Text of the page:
Location and Orbit
The Surface and Atmosphere
Missions to Pluto
References & Links
Pluto: The Surface and Atmosphere
Nearly 4.3 billion kilometers to Earth at its nearest approach, Pluto is the only planet never visited by a space probe. Consequently, quantitative measurements can only be approximated. Much of the information gathered on Pluto and its only moon Charon come from the period between 1985 and 1990. During this time, Earth's alignment with the orbit of the Pluto-Charon pair (both are tidally-locked to each other) allowed Earth-based astronomers to study Charon's eclipse of Pluto. Each eclipse lasted up to four hours, and it happened every Plutonian day. Although not highly accurate, this data allowed scientists to approximate several fundamental characteristics of Pluto and Charon, including their masses and diameters. Due to Pluto and Charon's relative similarity as compared with other planet-moon pairs, the two are sometimes referred to as a double planet. So related are these that many measurements taken are in terms of both Pluto and Charon. For example, researchers know the sum of the masses of the two celestial bodies fairly well but must rely on educated guesses to determine individual masses. The best guess for Pluto is 1.27 x 1022 kg. Its diameter is a meager 2,274 km and its density 2,050 kg/m3. Its surface gravity is calculated to be 0.4 m/s2 with an atmospheric pressure 100,000 times weaker than the Earth's.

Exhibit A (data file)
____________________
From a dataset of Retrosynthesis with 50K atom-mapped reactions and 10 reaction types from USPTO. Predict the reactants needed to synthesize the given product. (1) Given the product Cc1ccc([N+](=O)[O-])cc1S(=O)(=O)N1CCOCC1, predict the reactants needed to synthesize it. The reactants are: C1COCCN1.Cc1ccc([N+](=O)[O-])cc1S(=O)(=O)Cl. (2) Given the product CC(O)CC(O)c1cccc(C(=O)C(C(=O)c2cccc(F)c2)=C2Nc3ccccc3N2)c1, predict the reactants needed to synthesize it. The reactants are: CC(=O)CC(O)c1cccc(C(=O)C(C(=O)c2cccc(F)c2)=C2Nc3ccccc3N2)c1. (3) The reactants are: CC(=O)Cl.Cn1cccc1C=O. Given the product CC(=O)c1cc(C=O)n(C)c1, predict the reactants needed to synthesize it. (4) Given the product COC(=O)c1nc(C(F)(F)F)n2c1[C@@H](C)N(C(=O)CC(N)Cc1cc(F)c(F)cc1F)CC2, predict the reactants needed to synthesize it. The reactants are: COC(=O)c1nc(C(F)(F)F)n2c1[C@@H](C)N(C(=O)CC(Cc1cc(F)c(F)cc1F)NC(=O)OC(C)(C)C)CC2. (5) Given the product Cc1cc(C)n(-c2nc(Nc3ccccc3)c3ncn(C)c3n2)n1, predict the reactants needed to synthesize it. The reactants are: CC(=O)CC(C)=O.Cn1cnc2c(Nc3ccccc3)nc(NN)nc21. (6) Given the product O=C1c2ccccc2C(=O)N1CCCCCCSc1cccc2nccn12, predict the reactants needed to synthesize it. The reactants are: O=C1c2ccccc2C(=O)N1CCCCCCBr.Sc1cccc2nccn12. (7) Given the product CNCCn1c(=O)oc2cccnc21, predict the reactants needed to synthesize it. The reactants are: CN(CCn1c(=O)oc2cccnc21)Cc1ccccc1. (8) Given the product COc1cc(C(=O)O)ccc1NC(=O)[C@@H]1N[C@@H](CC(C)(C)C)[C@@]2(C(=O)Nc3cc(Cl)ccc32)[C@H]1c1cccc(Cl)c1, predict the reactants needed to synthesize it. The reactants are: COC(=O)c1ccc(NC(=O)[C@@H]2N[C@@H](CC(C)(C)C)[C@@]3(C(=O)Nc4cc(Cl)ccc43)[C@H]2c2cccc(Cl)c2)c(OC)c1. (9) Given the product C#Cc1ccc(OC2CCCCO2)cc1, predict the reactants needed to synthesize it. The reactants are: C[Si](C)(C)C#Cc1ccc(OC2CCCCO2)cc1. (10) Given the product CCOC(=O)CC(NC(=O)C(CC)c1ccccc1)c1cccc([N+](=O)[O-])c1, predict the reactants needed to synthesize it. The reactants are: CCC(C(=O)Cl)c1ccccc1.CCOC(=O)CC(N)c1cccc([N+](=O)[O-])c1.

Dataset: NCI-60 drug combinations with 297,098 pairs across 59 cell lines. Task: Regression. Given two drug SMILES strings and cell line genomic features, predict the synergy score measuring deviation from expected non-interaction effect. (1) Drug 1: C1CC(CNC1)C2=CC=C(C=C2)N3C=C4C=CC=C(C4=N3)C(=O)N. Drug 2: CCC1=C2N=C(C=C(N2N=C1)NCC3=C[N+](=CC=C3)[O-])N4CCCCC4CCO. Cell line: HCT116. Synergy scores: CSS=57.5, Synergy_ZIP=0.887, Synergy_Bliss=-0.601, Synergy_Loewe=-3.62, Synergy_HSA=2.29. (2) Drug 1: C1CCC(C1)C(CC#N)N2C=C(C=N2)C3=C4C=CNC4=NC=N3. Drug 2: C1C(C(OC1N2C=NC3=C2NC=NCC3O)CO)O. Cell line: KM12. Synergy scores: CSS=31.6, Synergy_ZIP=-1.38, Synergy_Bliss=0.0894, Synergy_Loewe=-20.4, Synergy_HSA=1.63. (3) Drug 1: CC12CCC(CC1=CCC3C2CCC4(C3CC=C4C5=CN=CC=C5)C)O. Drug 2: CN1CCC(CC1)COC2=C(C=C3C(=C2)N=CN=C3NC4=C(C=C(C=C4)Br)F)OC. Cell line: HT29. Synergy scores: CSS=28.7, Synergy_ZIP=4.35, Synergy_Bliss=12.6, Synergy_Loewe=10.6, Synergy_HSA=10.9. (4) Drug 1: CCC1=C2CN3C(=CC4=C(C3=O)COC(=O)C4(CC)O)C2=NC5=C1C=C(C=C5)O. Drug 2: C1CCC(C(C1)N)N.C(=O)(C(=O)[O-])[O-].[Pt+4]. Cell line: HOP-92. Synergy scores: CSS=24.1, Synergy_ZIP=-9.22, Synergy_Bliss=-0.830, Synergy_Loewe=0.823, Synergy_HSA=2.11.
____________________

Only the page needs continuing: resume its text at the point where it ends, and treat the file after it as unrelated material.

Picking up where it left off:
A second major source of information is the Hubble Space Telescope, which imaged 85% of Pluto's surface in 1994, revealing bright and dark areas. Astronomers believe bright areas may be shifting fields of nitrogen ice, while darker areas house methane ice colored by interaction with sunlight. Some dark spots may simply be fresh impact craters or valleys. In any case, scientists agree that the surface is probably 50 to 75% rock, the rest ice. This is consistent with the theory that the planet formed under low pressure and temperature. Extensive ice caps are also known to form at the poles. The South Pole is very reflective and bright, while the North Pole is quite dim. The average geometric albedo is 0.49 to 0.66.
Pluto's atmosphere is very thin and is only existent when Pluto nears perihelion. The atmosphere appears yellowish according to one source and reddish according to another. This thin layer is 98% nitrogen, the remaining being carbon monoxide and mostly methane. Temperatures vary from -223 to -233 degrees Celsius as the planet revolves about the Sun.
Copyright © 2000 by Gary Chan and Matthew McDermott. All rights reserved.